Executive Incentive Compensation Schemes and their Impact on Corporate Performance: Evidence from New Zealand Since Legal Disclosure Requirements Became Effective
Fayez A. Elayan
Brock University - Department of Accounting, Faculty of Business
Jammy S.C. Lau
Massey University - Department of Commerce
Thomas O. Meyer
Southeastern Louisiana University - Department of Marketing and Finance
Massey University Commerce Working Paper No. 00-22
For many years, executive compensation has been regarded as an internal mechanism to alleviate the agency problems between executives and shareholders. Using a sample of 73 New Zealand listed companies (1994-1998), this paper examines the current state of executive compensation in New Zealand and the relationship between executive incentive compensation and firm performance. The empirical results concerning the relationship between executive compensation and corporate performance indicate that company size and business risk are important factors affecting executive compensation level. The results also show that neither compensation level nor the adoption of an incentive compensation scheme (ICS) are significantly related to corporate performance. However, the relationship between Tobin's q and executive share ownership is found to be strong and statistically significant, while the relationship is found to be insignificant when ROE and ROA are used as a proxy for corporate performance. These negative results suggest that the design of the executive compensation contract has not yet contributed to the reduction of agency costs for companies in New Zealand.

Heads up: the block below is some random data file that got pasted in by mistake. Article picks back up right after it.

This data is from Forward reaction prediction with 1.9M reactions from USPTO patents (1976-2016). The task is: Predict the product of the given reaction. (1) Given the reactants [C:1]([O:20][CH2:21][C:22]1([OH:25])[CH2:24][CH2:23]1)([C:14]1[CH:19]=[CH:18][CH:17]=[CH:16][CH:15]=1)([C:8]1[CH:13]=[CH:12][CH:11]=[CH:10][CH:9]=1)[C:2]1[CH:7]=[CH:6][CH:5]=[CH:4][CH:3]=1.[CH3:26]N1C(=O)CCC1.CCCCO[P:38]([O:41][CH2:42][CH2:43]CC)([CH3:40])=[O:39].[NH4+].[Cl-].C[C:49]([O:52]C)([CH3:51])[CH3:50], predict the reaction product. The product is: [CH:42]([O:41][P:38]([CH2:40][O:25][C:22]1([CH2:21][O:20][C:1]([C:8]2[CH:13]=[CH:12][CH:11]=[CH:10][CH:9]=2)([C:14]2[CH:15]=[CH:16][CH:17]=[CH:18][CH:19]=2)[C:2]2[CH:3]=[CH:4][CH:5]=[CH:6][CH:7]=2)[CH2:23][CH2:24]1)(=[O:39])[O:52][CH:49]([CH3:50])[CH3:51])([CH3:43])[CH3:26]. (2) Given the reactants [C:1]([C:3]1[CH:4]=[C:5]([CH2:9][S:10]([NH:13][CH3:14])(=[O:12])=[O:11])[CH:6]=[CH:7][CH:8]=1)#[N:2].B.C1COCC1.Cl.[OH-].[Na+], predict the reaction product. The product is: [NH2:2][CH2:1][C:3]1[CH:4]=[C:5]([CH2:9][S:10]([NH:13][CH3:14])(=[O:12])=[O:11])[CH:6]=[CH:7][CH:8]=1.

Number of Pages in PDF File: 46
Keywords: Executive Compensation, Stock Options, Salary Disclosure Regulation
JEL Classification: G3, G35, J33working papers series
Date posted: January 27, 2001
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